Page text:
Agricultural Pollution

Learn more

  • February 5, 2019: Read a joint comment letter about USDA’s interim wetlands protection rule here
  • Read additional letters, blog posts, and more about the Farm Bill and algal outbreaks here

UPDATE, December 20, 2019

After years of work, the 2018 Farm Bill is finally finished! The final farm bill conference report was released on Monday, December 10. From there things moved forward extremely quickly – with the bill passing in both chambers with strong bipartisan support. It passed in the Senate on December 11 with a vote of 87-83 and in the House on December 12 with a vote of 369-47. It is expected to be signed by the President on Thursday, December 20.

Overall, the conference report’s Conservation Title reflects significant wins for the coalition’s priorities for clean water – it protects overall funding for the title (the House version of the bill would have cut almost $800 million in conservation funding over 10 years) and includes several key provisions to improve the effectiveness of and access to conservation programs. Additionally, the bill does not include the harmful anti-environmental riders that were included in the House bill, including those that attacked critical clean water protections. The coalition played a significant role in advocating for key policy reforms and fighting back against anti-environmental riders.

While Clean Water for All did not get everything that was included in our priorities and requests to the farm bill conferees, the final farm bill includes significant wins for clean water and for the coalition’s priorities, and it positions us well to move forward towards implementation in 2019. We will build on these wins through efforts to ensure successful implementation of the policy wins included in the bill, through rulemaking as well as outreach at the state and local level of key opportunities and provisions included in the final bill.

Preventing Polluted Runoff That Causes Toxic Algae Outbreaks

Toxic algae outbreaks are dangerous are more than just smelly and unsightly. They can harm people, wildlife, livestock and pets. Some outbreaks are a big threat to public health and drinking water supplies. A huge toxic algae outbreak in Lake Erie in 2014 left the entire city of Toledo, 500 thousand people, without safe drinking water. Algae outbreaks are caused by many factors – but one of the biggest is runoff contaminated with fertilizer and manure from agricultural operations and farms.

Learn more from Coalition member, Clean Water Action, about how putting drinking water first can help address nutrient pollution.

The Federal Farm Bill is essential to helping reduce polluted agricultural runoff. It is imperative that funding for Farm Bill conservation programs is increased to ensure that these programs con continue to help reduce the agricultural pollution that contribute to these toxic algae outbreaks.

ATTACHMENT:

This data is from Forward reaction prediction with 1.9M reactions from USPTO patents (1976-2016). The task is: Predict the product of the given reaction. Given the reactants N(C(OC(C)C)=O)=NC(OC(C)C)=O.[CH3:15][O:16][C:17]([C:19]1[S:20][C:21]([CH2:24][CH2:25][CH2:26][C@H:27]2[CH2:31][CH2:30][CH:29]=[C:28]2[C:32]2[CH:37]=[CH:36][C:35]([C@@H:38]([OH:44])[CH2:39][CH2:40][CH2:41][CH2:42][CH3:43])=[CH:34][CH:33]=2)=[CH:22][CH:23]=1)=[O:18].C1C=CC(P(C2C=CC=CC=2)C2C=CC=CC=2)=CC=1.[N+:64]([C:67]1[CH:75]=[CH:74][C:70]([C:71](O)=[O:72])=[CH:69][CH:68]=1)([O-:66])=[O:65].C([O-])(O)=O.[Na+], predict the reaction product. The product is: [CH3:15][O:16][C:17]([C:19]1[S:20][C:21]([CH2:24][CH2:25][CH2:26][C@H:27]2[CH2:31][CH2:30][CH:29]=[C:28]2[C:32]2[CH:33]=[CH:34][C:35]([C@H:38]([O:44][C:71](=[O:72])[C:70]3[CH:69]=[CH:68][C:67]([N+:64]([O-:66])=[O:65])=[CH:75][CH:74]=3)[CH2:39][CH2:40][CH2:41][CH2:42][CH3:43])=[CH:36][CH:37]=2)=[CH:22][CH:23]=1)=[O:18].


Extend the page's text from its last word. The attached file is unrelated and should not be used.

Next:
Farm Bill Priorities for a Water-Friendly 2018 Farm Bill

Read our letter to the Senate, on Farm Bill priorities, here.


  • Increase funding for the conservation title to support critical working lands, partnership, and easement programs that help to reduce nutrient pollution, protect source water, and protect water quality and availability.

Conservation Compliance

  • Protect the linkage between basic conservation requirements and crop insurance and ensure that Sodsaver and Swampbuster provisions stay in place to keep soil out of our waterways and protect wetlands that provide critical water storage and filtration functions.


  • Increase access, through funding, technical assistance, and outreach, to Farm Bill conservation and related programs that put conservation tools in the hands of the people and communities who need them most.


  • Encourage greater targeting of funds towards areas that need it the most and towards conservation practices that are most effective at protecting drinking water sources and water quality in the places where it is most threatened.

Conservation Outcomes

  • Improve measurement, reporting, and evaluation of conservation program outcomes to provide data on the impact of conservation programs and practices on water quality outcomes.

Crop Insurance and Water Quality

  • Create incentives for, and eliminate barriers to, water-friendly agricultural practices within the Federal Crop Insurance Program.

The next Farm Bill must invest in clean water by ensuring that farmers and ranchers have the tools they need to be conservation leaders and protect our nation’s shared water resources. To do so, we believe the next Farm Bill must reflect these share principles and invest in clean water.